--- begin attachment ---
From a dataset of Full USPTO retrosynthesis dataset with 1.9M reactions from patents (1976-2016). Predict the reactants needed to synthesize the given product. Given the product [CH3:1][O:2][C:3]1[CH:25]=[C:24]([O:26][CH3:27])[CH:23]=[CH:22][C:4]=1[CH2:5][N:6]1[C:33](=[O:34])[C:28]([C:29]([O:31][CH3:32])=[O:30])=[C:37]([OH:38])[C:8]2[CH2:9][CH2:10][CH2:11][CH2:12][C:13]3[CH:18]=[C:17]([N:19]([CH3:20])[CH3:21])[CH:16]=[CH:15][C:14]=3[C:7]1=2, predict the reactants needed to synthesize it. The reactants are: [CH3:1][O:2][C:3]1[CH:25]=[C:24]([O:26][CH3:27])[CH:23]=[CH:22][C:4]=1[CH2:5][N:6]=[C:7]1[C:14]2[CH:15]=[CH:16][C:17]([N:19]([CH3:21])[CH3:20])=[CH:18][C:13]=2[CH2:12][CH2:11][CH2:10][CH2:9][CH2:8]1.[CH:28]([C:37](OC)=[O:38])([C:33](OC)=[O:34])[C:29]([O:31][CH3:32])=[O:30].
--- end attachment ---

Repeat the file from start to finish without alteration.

From a dataset of Full USPTO retrosynthesis dataset with 1.9M reactions from patents (1976-2016). Predict the reactants needed to synthesize the given product. Given the product [CH3:1][O:2][C:3]1[CH:25]=[C:24]([O:26][CH3:27])[CH:23]=[CH:22][C:4]=1[CH2:5][N:6]1[C:33](=[O:34])[C:28]([C:29]([O:31][CH3:32])=[O:30])=[C:37]([OH:38])[C:8]2[CH2:9][CH2:10][CH2:11][CH2:12][C:13]3[CH:18]=[C:17]([N:19]([CH3:20])[CH3:21])[CH:16]=[CH:15][C:14]=3[C:7]1=2, predict the reactants needed to synthesize it. The reactants are: [CH3:1][O:2][C:3]1[CH:25]=[C:24]([O:26][CH3:27])[CH:23]=[CH:22][C:4]=1[CH2:5][N:6]=[C:7]1[C:14]2[CH:15]=[CH:16][C:17]([N:19]([CH3:21])[CH3:20])=[CH:18][C:13]=2[CH2:12][CH2:11][CH2:10][CH2:9][CH2:8]1.[CH:28]([C:37](OC)=[O:38])([C:33](OC)=[O:34])[C:29]([O:31][CH3:32])=[O:30].